If You Knew the State of the Art

Loweth, Montana lies some 1380.9 miles from Chicago at the crest of the Belt Mountains.  In some sense, it's just a place on a map with an old two-lane blacktop running through it.  But Loweth was was state of the art.

"From Harlowton to Avery three mountain ranges of the continental divide are crossed, with summit elevations of 5788, 6322 and 4150 ft.  Heavy grades and a large proportion of curvature are encountered, the maximum grade being 2 percent for 21 miles..."   [1]

It has been suggested, by the author if no one else, that the people who settled the Milwaukee's West were tough and dedicated in ways not often encountered today.  The weather was extreme with brutal colds and summer heat.  Some spots were arid country, existing in rain shadows of the mountain ranges that the Milwaukee crossed.  Yet people settled and lived in these harsh and beautiful places.  And it was to these places that the Milwaukee went as well.  Loweth exists as a reminder of the technology that it brought to these lands, and a memorial to those who built, worked, and lived here at the crest of the Belt Mountains.

On this summer day, it is the sounds of cattle slowly wandering nearby that break the gentle stillness of summer winds and rustling grasses.  But decades ago, the substation was operated by a family of employees who lived just next door.  Beneath today's hooves, the foundations of the operator bungalows rises just above the grasses and shrubs.  People lived and worked here as trains lugged by on the mainline - working hard in both directions.  This was home, even in the midst of the snowy and brutal cold, the occasional Chinook winds, the spring rains or summer droughts.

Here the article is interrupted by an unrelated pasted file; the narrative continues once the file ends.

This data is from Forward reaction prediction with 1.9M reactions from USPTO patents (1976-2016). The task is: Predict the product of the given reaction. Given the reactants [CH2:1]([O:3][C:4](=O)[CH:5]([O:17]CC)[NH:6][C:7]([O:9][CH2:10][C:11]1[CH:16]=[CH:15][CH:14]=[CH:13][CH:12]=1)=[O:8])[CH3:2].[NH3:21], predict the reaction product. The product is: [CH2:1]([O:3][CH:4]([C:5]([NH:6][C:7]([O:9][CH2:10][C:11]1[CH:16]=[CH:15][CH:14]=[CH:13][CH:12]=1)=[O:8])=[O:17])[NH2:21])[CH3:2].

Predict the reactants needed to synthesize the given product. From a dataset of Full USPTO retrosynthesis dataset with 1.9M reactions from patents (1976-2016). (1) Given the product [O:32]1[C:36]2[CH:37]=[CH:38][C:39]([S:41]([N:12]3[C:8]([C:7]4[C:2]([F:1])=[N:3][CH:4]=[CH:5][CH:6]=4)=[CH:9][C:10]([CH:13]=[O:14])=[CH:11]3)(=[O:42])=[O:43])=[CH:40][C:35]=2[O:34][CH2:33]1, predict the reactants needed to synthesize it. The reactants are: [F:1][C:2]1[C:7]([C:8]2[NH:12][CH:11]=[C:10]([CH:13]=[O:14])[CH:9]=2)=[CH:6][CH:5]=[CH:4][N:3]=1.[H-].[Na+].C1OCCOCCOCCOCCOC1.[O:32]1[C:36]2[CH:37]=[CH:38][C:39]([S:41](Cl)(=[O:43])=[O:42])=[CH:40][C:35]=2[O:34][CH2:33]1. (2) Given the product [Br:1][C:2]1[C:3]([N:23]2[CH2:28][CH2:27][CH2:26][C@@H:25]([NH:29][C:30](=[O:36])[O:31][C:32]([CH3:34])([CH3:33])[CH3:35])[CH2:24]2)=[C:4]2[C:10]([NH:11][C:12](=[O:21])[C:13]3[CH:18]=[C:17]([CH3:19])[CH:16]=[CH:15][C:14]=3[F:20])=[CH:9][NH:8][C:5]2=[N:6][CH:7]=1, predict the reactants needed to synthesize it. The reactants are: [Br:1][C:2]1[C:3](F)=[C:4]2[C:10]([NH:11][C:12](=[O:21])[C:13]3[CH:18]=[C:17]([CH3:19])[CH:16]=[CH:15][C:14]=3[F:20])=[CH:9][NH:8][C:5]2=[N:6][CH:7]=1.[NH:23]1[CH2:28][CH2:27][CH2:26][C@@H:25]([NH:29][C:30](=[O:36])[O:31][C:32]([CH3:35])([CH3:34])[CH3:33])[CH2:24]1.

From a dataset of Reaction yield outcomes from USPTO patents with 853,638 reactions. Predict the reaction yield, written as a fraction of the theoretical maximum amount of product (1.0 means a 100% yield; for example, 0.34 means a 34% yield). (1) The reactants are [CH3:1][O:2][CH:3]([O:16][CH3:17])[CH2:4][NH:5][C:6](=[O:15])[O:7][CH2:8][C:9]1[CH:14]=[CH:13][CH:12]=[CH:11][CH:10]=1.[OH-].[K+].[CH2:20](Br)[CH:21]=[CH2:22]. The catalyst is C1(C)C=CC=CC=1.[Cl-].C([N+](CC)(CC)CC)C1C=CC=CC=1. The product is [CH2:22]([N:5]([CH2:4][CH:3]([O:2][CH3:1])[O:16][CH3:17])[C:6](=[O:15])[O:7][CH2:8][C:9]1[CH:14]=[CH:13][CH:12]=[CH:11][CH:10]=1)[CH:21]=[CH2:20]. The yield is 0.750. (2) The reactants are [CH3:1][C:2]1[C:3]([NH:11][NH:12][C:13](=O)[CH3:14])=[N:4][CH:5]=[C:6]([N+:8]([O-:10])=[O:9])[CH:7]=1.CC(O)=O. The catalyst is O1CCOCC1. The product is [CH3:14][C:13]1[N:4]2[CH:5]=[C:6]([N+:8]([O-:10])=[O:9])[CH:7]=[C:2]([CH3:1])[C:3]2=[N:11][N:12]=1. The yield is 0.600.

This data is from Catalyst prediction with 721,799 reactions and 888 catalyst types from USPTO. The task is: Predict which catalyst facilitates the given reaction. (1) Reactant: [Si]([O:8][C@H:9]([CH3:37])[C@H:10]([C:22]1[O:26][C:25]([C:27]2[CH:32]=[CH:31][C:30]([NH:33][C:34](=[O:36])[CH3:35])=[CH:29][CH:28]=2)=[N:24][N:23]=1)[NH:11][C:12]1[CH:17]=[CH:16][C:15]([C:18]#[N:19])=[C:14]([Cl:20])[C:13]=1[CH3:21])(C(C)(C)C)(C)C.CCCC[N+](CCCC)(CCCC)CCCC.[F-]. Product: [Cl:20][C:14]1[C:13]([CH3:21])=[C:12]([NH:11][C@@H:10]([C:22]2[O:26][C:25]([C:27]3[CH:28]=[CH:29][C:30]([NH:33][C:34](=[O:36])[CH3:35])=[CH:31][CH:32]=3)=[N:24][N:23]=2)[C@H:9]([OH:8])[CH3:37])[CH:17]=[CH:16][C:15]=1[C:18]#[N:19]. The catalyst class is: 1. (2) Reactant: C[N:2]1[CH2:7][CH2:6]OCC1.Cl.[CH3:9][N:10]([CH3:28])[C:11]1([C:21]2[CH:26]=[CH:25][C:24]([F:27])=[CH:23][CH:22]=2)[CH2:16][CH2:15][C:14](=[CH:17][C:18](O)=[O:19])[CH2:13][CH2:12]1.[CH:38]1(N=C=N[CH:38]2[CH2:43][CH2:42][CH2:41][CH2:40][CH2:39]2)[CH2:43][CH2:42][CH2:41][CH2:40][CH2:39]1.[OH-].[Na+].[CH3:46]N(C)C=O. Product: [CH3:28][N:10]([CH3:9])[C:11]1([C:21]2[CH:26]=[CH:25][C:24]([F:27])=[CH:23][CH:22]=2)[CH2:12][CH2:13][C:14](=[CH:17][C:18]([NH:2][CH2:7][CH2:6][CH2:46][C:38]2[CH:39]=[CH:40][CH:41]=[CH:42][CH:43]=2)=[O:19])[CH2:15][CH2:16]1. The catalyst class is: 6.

Under their care was a centerpiece of the Milwaukee's Lines West.  Substations converted the AC power to 3000V DC (later 3500) to feed the electrics that prowled the grade.  The electrification was prominent in advertising and represented the "best" of the day.  The proof is in the fruit of the effort:  electrification across the Belt Mountains remained in operation from 1916 to 1974.  It was so good that it displaced and outlasted the steam locomotives (yielding impressive reliability improvement at the same time [1]) and then soldiered on through the first and second generations of the diesel locomotives that replaced them.  

The system was built to last; it was tough like the people that settled here to work these lands and this railroad.  Even while the cattle graze nearby, the insulators atop the old substation still thrust clean and straight into the blue skies above.  This was a way of life, and this was state of the art.

1) "Chicago, Milwaukee & St. Paul Railway Electrification" Engineering News-Record, 1920, 85, No 23.  


oamundsen@aol.com said…
Very, very nice Leland! "Place" and what once was is hard to reconcile with what now is...has always been an attraction and a mystery to me. Your photos are alive with the very atmosphere of these sites, some fine day I must see for myself. Thanks.
SDP45 said…
I had someone ask me about Roxboro, WA the other day. I really wanted to tell them it was where a substation was planned on being built, had the gap been electrified. They would not have understood. People today just don't care much about history.

Pat and Marcus said…
This is a great photo!

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